If one is close enough, says the narrator, one can see the details of the fight. The bullfighter Villalta sweeps his muleta or red cape in front of a bull, snarling and cursing at the bull. He finally calls out “Toro! Toro!” and as the bull charges he plunges the sword between the bull’s shoulders. For a moment, matador and bull seem to be one. Then they separate, and while Villalta throws a triumphant hand up, the bull staggers, bleeding, until it falls to its knees.
This vignette portrays the classic bullfight, with the brave, flamboyant matador conquering the angry bull. Unlike the previous vignettes, in which the bullfighters seem less than regal, this vignette paints bullfighting as a blend of beauty—the sweeping flourishes of the red cape, the bullfighter’s straight back—and brutality.
“Cross-Country Snow,” pages 107-112
Nick hops off the funicular or cable car in his skis and begins to rush down the ski slope. Ahead of him, George also skis. Nick loves the sweeping, swooping feeling of going over the ski run, but when he gets to going too fast, he is determined to stay upright. However, he hits a soft patch and down he goes. George calls up to him to come down, advising him to keep to the left. Nick heads past George, down the slope, over the billowing khuds, until he stops parallel to the fence. George follows, but he does not Christy.
The two go over the wire fence and ski down the logging road. When the road becomes steep uphill, they take off their skis and walk to the lodge. Inside, Nick orders a bottle of wine for them from the serving girl, and he comments how nothing can beat skiing. They drink their wine, and listen to the serving girl singing in German in the next room. George wonders if the lodge has cake, so Nick calls to the girl. He sees that she is pregnant under her apron. He asks what she was singing. She says it is German opera, but she does not want to tell them which opera. She goes to fetch them some apple strudel. George thinks she is unfriendly. Nick makes excuses for her: she is not from the area and she is touchy about being an unmarried mother-to-be. She does not have a ring, anyway.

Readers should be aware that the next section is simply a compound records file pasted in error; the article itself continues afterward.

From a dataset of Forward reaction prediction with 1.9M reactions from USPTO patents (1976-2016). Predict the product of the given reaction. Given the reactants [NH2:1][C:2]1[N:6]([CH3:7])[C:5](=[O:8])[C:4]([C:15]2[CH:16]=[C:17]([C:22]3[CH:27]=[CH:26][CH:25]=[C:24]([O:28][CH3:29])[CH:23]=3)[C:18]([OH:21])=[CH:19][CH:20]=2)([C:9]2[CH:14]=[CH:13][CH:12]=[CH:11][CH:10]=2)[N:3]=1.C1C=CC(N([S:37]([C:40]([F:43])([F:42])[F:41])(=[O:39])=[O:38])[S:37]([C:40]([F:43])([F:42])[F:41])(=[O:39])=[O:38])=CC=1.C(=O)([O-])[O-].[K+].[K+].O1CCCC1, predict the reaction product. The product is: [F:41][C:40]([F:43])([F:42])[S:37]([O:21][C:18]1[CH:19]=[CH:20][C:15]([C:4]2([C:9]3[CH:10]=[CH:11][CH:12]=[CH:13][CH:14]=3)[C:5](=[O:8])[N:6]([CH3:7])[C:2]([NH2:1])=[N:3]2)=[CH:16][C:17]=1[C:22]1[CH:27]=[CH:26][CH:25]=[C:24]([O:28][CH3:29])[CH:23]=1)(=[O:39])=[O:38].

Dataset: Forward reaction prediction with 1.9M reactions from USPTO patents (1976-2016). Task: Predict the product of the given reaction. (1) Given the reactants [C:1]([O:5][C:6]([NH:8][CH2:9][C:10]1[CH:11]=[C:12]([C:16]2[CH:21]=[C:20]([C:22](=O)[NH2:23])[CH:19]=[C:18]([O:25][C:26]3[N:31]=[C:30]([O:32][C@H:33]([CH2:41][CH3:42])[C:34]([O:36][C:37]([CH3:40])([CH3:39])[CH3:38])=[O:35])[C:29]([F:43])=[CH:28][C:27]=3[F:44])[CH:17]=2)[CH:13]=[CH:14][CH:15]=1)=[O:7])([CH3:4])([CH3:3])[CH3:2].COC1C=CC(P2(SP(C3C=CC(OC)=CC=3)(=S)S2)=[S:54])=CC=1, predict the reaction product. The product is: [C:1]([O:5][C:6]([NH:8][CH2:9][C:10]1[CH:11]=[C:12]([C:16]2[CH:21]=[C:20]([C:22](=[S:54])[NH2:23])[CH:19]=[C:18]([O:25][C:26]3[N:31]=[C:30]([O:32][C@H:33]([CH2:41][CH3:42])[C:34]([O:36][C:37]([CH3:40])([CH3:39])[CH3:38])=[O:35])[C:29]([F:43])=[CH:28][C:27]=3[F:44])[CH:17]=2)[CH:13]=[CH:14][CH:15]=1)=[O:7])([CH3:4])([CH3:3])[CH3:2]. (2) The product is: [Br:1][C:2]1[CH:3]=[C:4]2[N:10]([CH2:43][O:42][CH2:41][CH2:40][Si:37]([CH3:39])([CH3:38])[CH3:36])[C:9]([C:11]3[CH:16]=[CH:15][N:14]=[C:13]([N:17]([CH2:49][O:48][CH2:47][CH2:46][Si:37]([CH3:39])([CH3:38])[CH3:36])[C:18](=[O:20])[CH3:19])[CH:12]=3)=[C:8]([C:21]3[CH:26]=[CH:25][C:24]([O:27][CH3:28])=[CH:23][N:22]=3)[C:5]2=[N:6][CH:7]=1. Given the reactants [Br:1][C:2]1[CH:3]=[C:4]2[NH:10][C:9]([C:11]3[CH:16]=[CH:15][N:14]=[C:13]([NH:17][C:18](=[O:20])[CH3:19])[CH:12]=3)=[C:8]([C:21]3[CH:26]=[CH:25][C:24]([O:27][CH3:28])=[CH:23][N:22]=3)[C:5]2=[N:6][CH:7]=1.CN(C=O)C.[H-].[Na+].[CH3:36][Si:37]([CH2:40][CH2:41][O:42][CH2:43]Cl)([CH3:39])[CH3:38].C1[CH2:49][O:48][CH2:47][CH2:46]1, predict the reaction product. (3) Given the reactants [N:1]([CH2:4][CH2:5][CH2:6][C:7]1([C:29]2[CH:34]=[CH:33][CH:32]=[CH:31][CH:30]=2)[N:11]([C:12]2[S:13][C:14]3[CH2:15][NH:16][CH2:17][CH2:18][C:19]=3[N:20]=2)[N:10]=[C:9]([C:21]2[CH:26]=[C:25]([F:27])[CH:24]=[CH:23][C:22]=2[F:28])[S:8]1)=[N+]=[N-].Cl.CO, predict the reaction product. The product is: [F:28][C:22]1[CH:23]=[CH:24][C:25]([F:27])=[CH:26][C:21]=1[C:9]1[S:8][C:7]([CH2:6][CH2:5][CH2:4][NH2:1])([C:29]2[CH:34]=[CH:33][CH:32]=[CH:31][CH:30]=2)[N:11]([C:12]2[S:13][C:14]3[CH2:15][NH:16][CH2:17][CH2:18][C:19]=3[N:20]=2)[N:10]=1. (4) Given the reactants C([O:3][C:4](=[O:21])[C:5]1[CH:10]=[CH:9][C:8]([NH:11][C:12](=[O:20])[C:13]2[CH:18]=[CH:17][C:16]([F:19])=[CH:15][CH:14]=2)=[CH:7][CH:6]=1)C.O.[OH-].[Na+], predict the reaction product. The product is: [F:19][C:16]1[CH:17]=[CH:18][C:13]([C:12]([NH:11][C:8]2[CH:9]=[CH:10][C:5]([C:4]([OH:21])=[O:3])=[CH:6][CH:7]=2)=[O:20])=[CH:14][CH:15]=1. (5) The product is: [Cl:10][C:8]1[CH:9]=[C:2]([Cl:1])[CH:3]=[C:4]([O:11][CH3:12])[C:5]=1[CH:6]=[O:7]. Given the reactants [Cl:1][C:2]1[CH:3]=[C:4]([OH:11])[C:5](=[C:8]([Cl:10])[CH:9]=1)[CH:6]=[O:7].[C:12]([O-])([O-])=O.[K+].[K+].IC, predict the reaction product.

A group of Swiss woodcutters comes in and settles to drink wine and smoke quietly. Nick and George are content in each other’s company. Nick asks when George must go back to school, and George replies he must return that evening. He says he wishes that he and Nick, whom he calls Mike, could just ski away, visit pubs, not care about anything like school or jobs. Nick mentions that they could go to Schwarzwald, where they fished together last summer.
George relaxes with the wine and asks Nick if Helen is expecting a baby. Nick says yes, in the summer, and that he will have to go back to the United States with her, even though neither he nor Helen wants to. George remarks that “‘It’s hell, isn’t it?’” but Nick replies that it is not, really. They talk about how the skiing is not as good in the States, and Nick comments that the mountains there are “‘too rocky. There’s too much timber and they’re too far away.’” He and George agree that it is like that everywhere.
The Swiss woodcutters get up and leave. George wonders if he and Nick will ever go skiing together again. Nick cannot promise that. He picks up his ski poles and heads outside. In the cold dark, they hike up the road. “Now they would have the home run together.”
This story appears to be set after the war, before Nick has returned home to the States. Just as with the story about his breakup with Marjorie, Nick is once again caught between a relationship with a woman and a relationship with a man. The bond between men is simple, it seems, composed of free moments like skiing and talks over wine. Life is not so simple however. Women—Helen, in this case—complicate things. Unlike with Marjorie, however, when Nick chose his friendship with Bill over one with her, Nick is now mature enough to realize that one cannot be a boy forever; one must grow up and take responsibility for one’s actions.